Today in history
In 1923: Literally hundreds of automobile parties visited the ruins at Ottawa Beach Wednesday. The cars kept coming all day long. They came from Holland, Grand Rapids and many other cities throughout this section of the state. While the stream was somewhat thinner Thursday, the cars still kept coming today. Park Johnson and his crew of men strung up ropes and chains about the ruins Wednesday with “Danger” signs posted all around to warn people against getting too near.
On this day
In 1861, during the Civil War, the USS San Jacinto intercepted a British mail steamer, the Trent, and detained a pair of Confederate diplomats who were enroute to Europe to seek support for the Southern cause. (Although the Trent Affair strained relations between the United States and Britain, the matter was quietly resolved with the release of the diplomats the following January.)
In 1864, President Abraham Lincoln won re-election as he defeated Democratic challenger George B. McClellan.
In 1923, Adolf Hitler launched his first attempt at seizing power in Germany with a failed coup in Munich that came to be known as the “Beer-Hall Putsch.”
In 1950, during the Korean War, the first jet-plane battle took place as U.S. Air Force Lt. Russell J. Brown shot down a North Korean MiG-15.
In 1960, Massachusetts Sen. John F. Kennedy defeated Vice President Richard M. Nixon for the presidency.
In 1972, the premium cable TV network HBO (Home Box Office) made its debut with a showing of the movie “Sometimes a Great Notion.”
In 1974, a federal judge in Cleveland dismissed charges against eight Ohio National Guardsmen accused of violating the civil rights of students who were killed or wounded in the 1970 Kent State shootings.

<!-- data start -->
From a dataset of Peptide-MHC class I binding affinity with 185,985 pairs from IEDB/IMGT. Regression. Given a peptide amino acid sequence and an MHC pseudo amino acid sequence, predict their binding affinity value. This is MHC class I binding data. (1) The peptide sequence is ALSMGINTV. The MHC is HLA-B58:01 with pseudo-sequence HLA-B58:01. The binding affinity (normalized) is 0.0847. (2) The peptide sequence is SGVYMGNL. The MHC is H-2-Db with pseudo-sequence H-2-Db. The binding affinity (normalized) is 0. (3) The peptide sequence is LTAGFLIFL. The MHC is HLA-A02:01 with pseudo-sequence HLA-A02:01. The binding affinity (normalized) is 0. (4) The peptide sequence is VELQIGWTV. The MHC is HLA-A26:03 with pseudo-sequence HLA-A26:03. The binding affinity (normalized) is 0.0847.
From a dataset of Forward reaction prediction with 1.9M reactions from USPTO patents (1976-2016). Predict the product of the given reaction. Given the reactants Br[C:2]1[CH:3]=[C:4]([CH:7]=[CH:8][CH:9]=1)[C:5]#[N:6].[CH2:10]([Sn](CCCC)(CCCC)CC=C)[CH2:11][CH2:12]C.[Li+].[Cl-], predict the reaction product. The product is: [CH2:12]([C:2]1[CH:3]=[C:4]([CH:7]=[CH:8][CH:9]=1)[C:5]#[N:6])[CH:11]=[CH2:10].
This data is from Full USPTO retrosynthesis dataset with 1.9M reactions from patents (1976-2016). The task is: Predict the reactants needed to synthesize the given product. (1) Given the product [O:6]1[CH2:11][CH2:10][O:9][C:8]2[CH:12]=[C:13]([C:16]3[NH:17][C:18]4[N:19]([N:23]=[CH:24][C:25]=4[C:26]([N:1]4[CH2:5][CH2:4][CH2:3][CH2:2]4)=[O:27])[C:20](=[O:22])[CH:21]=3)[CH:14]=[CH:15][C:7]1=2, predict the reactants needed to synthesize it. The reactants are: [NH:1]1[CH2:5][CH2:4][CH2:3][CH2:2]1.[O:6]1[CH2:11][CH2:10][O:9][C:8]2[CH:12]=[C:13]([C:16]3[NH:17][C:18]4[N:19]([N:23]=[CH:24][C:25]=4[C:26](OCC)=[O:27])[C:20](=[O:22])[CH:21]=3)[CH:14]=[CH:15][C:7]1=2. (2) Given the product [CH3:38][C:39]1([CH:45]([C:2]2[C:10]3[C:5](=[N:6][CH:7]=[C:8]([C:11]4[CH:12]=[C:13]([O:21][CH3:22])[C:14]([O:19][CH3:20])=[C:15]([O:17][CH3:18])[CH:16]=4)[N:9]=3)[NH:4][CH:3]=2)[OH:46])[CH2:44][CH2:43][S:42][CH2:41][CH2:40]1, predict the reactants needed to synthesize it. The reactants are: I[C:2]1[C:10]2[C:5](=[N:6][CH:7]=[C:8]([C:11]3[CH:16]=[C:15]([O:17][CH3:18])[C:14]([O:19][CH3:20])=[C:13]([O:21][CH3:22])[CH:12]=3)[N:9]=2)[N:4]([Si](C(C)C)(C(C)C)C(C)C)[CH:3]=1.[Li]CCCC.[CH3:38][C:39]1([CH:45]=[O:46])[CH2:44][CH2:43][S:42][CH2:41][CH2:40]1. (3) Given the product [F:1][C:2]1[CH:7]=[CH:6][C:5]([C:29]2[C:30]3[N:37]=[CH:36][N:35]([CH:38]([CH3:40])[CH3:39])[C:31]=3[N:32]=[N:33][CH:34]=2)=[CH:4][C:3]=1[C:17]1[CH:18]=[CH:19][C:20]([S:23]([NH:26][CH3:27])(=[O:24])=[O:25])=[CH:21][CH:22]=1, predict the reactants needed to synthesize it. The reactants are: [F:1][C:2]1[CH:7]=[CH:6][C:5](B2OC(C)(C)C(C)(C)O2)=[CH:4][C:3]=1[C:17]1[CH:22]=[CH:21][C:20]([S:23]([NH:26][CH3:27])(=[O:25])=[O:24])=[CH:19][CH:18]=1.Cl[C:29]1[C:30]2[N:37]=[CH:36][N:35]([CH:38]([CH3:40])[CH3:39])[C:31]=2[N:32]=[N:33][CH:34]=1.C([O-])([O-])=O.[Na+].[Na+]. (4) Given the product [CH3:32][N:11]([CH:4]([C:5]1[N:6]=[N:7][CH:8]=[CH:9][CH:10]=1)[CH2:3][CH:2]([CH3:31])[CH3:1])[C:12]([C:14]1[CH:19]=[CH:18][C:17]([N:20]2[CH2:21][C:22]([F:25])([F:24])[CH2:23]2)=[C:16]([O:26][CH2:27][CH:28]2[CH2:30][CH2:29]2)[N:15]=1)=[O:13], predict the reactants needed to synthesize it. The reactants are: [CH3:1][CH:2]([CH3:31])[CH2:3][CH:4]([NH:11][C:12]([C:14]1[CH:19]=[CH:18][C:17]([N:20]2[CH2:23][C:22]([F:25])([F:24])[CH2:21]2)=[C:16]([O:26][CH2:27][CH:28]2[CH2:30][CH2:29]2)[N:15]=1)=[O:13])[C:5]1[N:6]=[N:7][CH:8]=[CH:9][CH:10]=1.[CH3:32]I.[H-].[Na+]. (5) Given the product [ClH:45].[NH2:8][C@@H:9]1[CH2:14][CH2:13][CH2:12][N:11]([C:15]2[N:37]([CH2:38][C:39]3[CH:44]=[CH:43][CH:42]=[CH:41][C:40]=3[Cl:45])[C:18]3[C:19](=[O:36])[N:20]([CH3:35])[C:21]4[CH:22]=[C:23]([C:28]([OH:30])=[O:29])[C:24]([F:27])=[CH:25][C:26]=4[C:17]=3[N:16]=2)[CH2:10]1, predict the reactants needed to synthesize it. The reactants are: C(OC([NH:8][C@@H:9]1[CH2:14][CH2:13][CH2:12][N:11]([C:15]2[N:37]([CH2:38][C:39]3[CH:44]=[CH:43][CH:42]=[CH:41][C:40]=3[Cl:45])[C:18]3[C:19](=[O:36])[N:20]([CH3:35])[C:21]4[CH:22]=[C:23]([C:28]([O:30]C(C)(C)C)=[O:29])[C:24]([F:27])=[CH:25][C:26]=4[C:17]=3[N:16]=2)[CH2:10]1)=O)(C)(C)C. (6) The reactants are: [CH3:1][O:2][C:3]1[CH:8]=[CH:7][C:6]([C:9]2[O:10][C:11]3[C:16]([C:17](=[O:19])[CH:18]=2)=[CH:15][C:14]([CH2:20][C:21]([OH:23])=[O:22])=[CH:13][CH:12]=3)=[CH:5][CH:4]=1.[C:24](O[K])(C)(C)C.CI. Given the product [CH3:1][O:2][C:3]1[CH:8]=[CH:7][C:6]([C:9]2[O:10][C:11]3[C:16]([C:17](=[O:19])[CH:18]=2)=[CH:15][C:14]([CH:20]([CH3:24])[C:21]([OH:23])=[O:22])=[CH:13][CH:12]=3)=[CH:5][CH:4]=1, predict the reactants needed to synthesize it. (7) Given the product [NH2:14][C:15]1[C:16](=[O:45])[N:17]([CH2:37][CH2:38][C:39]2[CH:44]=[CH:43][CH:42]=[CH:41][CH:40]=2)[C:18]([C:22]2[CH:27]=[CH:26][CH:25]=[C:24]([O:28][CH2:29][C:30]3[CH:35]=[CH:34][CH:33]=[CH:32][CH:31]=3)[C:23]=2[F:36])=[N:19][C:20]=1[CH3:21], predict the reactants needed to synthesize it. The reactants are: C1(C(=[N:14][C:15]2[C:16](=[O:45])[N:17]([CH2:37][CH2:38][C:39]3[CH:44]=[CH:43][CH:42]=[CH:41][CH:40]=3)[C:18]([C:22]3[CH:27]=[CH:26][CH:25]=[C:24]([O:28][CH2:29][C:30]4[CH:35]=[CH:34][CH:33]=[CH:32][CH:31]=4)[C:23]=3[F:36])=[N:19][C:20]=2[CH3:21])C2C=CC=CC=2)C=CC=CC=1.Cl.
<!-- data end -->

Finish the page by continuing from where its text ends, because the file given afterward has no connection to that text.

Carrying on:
In 1987, 11 people were killed when an Irish Republican Army bomb exploded as crowds gathered in Enniskillen, Northern Ireland, for a ceremony honoring Britain’s war dead.
In 1994, midterm elections resulted in Republicans winning a majority in the Senate while at the same time gaining control of the House for the first time in 40 years.
In 2000, a statewide recount began in Florida, which emerged as critical in deciding the winner of the 2000 presidential election. Earlier that day, Vice President Al Gore had telephoned Texas Gov. George W. Bush to concede, but called back about an hour later to retract his concession.
In 2002, the U.N. Security Council unanimously approved Resolution 1441, aimed at forcing Saddam Hussein to disarm or face “serious consequences.” President George W. Bush said the new resolution presented the Iraqi regime “with a final test.”
In 2004, after a decade, the U.S. dollar was eliminated from circulation in Cuba.
In 2016, Republican Donald Trump was elected America’s 45th president, defeating Democrat Hillary Clinton in an astonishing victory for a celebrity businessman and political novice. Republicans kept their majorities in the Senate and House.
Gordon Ramsay is 53.
Bonnie Raitt is 70.
David Muir is 46.
Jack Osbourne is 34.